Which I’m not a super fan of, and you can see the pull lines on the bodice that would argue it’s too tight. But loosening it anywhere leads to bagginess, and I’m even less a fan of that, so this is ok.

From the side and the back, though, it’s exactly how I want it and I’m so pleased.

And I feel very comfortable in it, both physically and because it’s basically exactly how I want to look, always.

I especially love it paired with my Bonnie jumper, which is looking a bit hard used, because I wear it almost every day. I need to make some more.

I also hemmed it a bit longer – I find because the skirt is so wide, it does tend to blow up a bit (see above…), so I hemmed it 4cm in total – 1cm turned under, 3cm turned up, which is less than the instructions say, I forget by how much. I think this is about perfect. It also means it’s long enough to wear my petticoat with it.

Be petticoated

Not going to lie, I am pretty into this look and also how it feels and sounds when I sit down in it, and I wish I were brave enough to wear it to work like this.

With petticoat

You can see here how the bodice is riding up because the dart is in the wrong place:

I think the dart needs to be lower and maybe also a bit shorter. I did think about turning it into a double dart, but I just wanted to sew so I didn’t bother. As I said, I know this fit could be better but it’s an acceptable compromise to me.

Here are some innards:


Turns out I sewed the snaps a bit wonky so I’ll have to fix that – they make the waistband sit a bit off line. The buttons are in the right spot, thought. Buttons picked, once again, by the lovely Veronica at the Button Bar. I feel very lucky to work right across the road from there. Veronica ALWAYS picks the perfect buttons. She’s just magic.


I french seamed the bodice, overlocked the sides of the skirt, and sewed the skirt together with a straight stitch. Luckily, because that will make fixing the pockets easier! The centre side of the skirts were cut right on the selvage so I didn’t need to finish them, and I overlocked the bottom seam of the waistband once I was sure it was working.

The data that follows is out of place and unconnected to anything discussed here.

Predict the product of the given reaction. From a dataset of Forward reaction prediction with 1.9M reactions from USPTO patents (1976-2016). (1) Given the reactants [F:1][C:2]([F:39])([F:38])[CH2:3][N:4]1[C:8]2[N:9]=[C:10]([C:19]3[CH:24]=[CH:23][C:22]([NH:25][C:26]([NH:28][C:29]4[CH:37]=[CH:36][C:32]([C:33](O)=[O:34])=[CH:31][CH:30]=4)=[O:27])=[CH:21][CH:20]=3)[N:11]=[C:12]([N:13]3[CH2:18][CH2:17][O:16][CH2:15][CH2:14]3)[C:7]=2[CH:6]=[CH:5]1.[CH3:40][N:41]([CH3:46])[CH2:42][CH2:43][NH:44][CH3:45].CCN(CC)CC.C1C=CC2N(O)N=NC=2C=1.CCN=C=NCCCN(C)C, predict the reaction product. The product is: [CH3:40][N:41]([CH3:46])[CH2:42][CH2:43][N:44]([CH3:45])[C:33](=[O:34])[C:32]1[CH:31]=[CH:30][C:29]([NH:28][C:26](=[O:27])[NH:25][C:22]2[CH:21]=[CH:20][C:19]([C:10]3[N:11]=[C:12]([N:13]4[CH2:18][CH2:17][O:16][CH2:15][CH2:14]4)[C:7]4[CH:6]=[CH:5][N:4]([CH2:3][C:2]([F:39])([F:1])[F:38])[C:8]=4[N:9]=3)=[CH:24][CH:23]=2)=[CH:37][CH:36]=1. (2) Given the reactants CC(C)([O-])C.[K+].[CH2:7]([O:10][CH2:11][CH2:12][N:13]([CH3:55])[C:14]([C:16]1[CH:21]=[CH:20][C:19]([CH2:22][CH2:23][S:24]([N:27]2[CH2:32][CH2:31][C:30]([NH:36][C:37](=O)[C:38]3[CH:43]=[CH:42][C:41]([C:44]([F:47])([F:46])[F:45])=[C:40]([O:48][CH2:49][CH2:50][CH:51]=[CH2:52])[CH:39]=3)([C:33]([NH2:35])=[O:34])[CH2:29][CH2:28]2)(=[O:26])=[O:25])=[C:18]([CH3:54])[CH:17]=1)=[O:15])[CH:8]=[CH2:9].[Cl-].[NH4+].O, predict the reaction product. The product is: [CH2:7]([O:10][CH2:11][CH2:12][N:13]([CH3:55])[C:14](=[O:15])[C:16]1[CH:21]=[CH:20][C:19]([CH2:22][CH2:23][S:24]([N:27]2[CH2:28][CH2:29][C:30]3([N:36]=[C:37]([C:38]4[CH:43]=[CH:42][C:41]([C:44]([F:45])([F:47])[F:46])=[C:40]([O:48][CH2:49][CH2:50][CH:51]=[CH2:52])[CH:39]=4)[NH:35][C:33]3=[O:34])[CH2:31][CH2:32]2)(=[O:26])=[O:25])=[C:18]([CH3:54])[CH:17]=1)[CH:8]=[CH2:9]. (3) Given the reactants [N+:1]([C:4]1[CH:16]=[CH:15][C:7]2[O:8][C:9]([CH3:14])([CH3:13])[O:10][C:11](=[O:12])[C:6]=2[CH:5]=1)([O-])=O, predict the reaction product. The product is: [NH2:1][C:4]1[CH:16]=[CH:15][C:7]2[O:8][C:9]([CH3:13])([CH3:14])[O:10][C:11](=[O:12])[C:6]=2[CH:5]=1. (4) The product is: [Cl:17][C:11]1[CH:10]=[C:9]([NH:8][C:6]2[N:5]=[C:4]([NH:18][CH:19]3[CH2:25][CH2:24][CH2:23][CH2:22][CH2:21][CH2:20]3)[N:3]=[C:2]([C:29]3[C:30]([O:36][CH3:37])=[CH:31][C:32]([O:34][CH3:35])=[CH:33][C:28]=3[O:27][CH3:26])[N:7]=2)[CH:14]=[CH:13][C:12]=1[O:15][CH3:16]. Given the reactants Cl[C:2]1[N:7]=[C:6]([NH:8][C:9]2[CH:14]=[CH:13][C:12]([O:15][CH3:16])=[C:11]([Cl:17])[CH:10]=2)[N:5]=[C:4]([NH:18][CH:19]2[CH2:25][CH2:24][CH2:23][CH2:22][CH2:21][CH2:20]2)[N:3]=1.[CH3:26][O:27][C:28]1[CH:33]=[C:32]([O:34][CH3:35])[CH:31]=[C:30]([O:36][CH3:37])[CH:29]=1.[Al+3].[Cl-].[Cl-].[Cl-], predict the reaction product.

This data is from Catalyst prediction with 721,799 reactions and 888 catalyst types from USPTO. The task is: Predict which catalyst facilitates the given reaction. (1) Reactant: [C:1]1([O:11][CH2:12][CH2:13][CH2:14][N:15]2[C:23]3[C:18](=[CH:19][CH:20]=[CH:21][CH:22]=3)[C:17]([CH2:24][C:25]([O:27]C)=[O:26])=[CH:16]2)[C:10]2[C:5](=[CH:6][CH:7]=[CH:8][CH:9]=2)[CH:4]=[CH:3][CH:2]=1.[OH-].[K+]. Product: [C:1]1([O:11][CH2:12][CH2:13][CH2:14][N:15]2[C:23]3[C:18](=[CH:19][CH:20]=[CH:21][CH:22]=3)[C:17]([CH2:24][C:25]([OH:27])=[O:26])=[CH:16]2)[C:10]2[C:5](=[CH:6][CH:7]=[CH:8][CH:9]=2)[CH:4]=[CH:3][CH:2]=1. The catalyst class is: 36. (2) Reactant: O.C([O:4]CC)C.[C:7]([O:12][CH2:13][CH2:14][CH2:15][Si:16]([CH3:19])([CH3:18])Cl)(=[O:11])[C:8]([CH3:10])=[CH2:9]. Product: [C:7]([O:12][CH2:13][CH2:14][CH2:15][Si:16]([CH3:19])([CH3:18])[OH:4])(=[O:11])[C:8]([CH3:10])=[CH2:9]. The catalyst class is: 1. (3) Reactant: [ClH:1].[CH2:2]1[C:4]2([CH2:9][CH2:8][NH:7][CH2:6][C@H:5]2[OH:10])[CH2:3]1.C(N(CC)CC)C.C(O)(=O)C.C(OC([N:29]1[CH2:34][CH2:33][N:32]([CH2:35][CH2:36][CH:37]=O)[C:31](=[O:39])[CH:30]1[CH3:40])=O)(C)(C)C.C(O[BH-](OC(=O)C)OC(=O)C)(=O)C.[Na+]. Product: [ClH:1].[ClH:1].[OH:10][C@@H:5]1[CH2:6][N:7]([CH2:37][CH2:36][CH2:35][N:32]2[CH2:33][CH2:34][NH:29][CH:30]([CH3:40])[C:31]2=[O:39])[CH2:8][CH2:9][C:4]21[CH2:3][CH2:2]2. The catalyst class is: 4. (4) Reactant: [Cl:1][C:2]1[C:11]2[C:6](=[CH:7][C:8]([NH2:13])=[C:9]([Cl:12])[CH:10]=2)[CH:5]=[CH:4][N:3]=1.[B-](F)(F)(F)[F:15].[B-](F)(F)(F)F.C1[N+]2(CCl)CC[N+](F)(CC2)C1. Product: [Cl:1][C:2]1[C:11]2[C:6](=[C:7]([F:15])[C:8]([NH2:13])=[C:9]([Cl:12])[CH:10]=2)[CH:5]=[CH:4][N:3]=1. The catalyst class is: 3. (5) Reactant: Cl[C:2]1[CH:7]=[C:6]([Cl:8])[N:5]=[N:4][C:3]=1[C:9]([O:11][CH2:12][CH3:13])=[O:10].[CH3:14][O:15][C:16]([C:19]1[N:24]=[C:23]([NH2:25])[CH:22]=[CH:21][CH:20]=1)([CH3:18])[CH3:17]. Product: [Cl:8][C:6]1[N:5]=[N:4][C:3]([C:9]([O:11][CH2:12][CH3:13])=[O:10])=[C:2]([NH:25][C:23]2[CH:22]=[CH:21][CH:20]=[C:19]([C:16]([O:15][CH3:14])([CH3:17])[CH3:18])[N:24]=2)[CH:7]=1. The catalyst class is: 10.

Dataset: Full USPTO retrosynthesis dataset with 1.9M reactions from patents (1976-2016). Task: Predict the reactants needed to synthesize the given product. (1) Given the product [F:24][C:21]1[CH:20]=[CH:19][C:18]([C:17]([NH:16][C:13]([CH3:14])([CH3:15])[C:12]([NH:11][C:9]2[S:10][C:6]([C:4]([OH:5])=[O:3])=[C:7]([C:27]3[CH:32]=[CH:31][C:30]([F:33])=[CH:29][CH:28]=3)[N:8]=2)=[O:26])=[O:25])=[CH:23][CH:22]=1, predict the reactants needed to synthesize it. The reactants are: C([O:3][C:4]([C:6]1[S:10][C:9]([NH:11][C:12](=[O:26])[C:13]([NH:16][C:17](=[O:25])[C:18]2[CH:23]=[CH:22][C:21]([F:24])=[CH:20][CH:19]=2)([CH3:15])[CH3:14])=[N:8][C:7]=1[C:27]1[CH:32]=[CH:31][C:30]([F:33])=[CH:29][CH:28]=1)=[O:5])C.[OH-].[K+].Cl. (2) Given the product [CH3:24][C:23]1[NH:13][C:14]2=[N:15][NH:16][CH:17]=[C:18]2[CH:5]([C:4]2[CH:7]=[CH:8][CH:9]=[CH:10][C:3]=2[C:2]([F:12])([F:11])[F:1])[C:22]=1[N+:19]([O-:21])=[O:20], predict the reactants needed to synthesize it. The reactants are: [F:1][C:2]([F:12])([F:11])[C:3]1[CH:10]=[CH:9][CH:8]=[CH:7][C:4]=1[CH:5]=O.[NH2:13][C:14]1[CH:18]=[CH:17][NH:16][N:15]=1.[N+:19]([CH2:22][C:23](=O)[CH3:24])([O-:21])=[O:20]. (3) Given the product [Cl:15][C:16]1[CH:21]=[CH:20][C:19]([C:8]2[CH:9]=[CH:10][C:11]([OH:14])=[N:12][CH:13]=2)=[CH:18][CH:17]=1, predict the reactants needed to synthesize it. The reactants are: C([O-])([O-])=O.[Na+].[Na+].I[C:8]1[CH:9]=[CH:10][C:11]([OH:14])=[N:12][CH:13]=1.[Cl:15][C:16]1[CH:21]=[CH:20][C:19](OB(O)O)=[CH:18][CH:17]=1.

I’m finally happy with my workmanship on the gathers, for this one.

I kept an informal count of how long this took, it was about 7 hours cutting to buttons. And the last two hours were buttons, because I was doing it over a couple of evenings when I was SO TIRED and it took me longer than it should have. I am really pleased with this one – with how it fits, how it looks, my workmanship and how I took it from start to finish without any hissy fits at all! A true winner.

Or: Unflattering pictures of my butt and other parts.



I winced a bit at the thought of blogging these, because 1) it’s impossible to get a flattering shot of them, so ~~bodyfeels~~ 2) they are essentially underwear, even though they are covering a lot, and I am not a person who feels natural about putting photos of herself in her underwear onto the internet. But these are essential things that I wear every day, and I want a record of what changes I made, and also, all the same reasons that Nicole blogged her bra.

So! I made some steeplechase bike shorts by Fehr Trade. I wear bike shorts every day I wear skirts or dresses, which is basically every day. I can’t stand chub rub, and it’s nice to be confident to move freely without worrying you’ll flash someone. I was using a pattern adapted from leggings that I had been refining over the years, but they always wore out at the inseam long before they did anywhere else, and also the inseam itself occasionally caused chub rub. I was trying to get my mind around how to make a pattern with no inseam, when the steeplechase leggings/shorts were released. I figured the hard work was done, and much better than I would be able to!

My measurements fell somewhere between L and XL for the hips, and above XL for the waist – waist 99cm, hips 116cm. But I know from experience that my waist is functionally a smaller size than its actual measurements, especially for elastic-waisted things, because of where the width is. I have a belly so that my waist is actually my largest place on the front, but that’s balanced by a big swayback, so for elastic waists or tight fitting yokes, I generally need a size down from my measurements because it sits closer to my sacrum than a measuring tape will.


Because of the funky (and so smart) way the pattern is drafted, I wasn’t sure how to blend between sizes. I sort of wunged it and traced a bit between the L and XL lines, for this first one. If I’d read the instructions all the way through properly, I would have seen that there’s instructions for sizing up the waist yoke by slashing and spreading. If I’d stopped to think I’d have known to do that without needing to read the instructions, since that was where I needed the most room. But I’m trying to sew even when I’m not 100% at my best, which is resulting in a much higher output in both actual, wearable clothes, and also dumb mistakes. So.


Also, there is a lot of underwear bunching going on at the hips but that’s life.

As you can see, these are too large. They have enough positive ease that they actually chafe a bit – I find that for shorts I need exactly the right amount of negative ease or they are loose at the bottom and rub. I also had some pattern adjusting shenanigans because I initially put these on back-to-front and there was way too much height at front. I still find them quite high in the stomach area, but it helps if I put them on correctly! The leg seam should go at the back, which handily removes any need for a tab or anything to tell front from back.